Review of 'The mother hunt' on 'Goodreads'

4 stars

Good solid Nero Wolfe

The perfect thing to buy for a quarter at the Friends of the Library Used Book Shed, and then spend a lazy day reading and watching the clouds go by.

A good straightforward Nero Wolfe murder mystery, as told by Archie Goodwin as always, who is in fine light-noir form. A couple of bloodless murders of people we don't really know, some tense but ultimately collegial interactions with the police, descriptions of amazing meals, the inevitable sexual tension between Archie and any nearby women, and ultimately the perpetrator brought to justice.

It is if anything too straightforward, no real surprises or twists, but that's not really why we come to Wolfe's brownstone, after all.

Adrian Tchaikovsky: Elder Race (EBook, 2021, Tom Doherty Associates) 4 stars

Lynesse is the lowly Fourth Daughter of the queen, and always getting in the way. …

Review of 'Elder Race' on 'Goodreads'

5 stars

A fast, fun, rewarding read.

This kept me reading from the first page to the last. What's happening isn't at all a puzzle, unlike some other books that use the same general concept (some of which I now want to go back and re-read). The way the high-tech protagonist's depression was dealt with was fascinating to me, and not one I've seen before; and having clinical depression myself, I found it plausible and relatable. And the relationship(s) between the high-tech protagonist and the indigenes who see him as a wizard were done well, feeling genuine on both sides.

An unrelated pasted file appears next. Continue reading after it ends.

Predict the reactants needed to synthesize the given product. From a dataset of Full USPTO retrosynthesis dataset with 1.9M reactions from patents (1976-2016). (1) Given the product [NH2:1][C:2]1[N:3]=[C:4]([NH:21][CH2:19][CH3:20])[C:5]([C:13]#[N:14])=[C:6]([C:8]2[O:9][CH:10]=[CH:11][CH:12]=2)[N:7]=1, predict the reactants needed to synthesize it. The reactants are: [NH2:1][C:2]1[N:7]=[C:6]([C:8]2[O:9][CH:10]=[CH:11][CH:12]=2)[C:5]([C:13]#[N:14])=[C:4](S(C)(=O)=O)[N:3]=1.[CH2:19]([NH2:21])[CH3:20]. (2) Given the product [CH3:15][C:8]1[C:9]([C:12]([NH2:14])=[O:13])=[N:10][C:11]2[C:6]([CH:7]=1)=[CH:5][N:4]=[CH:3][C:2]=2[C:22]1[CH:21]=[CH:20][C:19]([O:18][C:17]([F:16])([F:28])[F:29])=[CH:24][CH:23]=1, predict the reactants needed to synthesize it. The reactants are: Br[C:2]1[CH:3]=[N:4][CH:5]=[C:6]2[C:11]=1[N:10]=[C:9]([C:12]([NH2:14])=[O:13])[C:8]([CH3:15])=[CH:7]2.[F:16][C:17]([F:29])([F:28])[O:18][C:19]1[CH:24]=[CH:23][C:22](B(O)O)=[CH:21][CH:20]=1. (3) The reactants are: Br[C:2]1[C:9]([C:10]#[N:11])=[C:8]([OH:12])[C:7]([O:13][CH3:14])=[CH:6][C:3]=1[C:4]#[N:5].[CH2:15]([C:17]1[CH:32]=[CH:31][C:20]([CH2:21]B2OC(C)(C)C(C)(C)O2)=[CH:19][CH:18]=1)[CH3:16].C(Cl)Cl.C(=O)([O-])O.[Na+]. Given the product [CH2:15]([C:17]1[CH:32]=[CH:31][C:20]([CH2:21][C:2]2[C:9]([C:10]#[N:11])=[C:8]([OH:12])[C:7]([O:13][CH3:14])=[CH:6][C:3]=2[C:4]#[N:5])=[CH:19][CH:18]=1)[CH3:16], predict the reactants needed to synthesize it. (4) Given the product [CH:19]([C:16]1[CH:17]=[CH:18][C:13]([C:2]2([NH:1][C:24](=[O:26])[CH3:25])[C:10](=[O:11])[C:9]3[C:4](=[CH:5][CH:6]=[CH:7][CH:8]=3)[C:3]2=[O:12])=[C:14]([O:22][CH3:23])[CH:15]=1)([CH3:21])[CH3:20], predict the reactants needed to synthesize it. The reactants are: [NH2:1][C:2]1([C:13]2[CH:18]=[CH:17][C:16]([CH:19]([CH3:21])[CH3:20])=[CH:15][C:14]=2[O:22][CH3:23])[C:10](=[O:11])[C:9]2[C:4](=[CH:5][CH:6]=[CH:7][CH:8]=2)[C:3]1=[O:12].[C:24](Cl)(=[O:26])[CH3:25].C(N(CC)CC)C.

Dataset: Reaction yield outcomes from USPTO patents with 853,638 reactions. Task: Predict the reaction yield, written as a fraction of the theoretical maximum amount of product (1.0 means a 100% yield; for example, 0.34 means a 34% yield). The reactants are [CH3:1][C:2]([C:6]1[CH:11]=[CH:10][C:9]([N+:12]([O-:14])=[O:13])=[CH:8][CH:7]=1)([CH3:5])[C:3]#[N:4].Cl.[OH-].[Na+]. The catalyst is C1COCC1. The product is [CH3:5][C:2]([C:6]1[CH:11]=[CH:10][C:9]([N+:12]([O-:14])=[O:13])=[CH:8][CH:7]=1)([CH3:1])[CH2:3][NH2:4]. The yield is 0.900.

Very recommended!

Elizabeth Mattis-Namgyel: The power of an open question (2010, Shambhala) 5 stars

Review of 'The power of an open question' on 'Goodreads'

5 stars

A wonderful, if slightly odd, little book. In short, friendly, and relatable chapters, the author lays out, in terms that are Buddhist but not heavy-handedly so, the idea that the way to go through life is to ask questions, without expecting answers or final conclusions.

This strikes a deep chord in me, because final answers are so often wrong, and being open to the actual always-shifting reality around us is an essential aspect of good practice.

The oddity is that now and then, generally in a footnote, the author writes something surprisingly answer-like, for instance casually describing Tibetan Buddhism, the vajrayana, as "the most developed stage in the evolution of Buddhist practice". Is that so? :)

Relatedly, the author is married to her vajrayana teacher, which is kind of yipes, and perhaps shows a bit in the (relatively small) parts of the book that talk about the teacher-student relationship.

These …

Muriel Spark: The girls of slender means (1998, New Directions Pub.) 4 stars

Review of 'The girls of slender means' on 'Goodreads'

5 stars

A dark turn

A witty and poignant novel-of-manners about young women in a boarding house in 1940s London. It takes a dark and tragic turn, which struck me as rather out-of-the-blue, but to a contemporary reader, or just one more familiar with the mindset of postwar England, it would probably have worked better; as the back cover blurb says, the funny giddy bit is "hiding some tragically painful war wounds".

So it's not amusing escapism as the beginning might suggest. But it's good.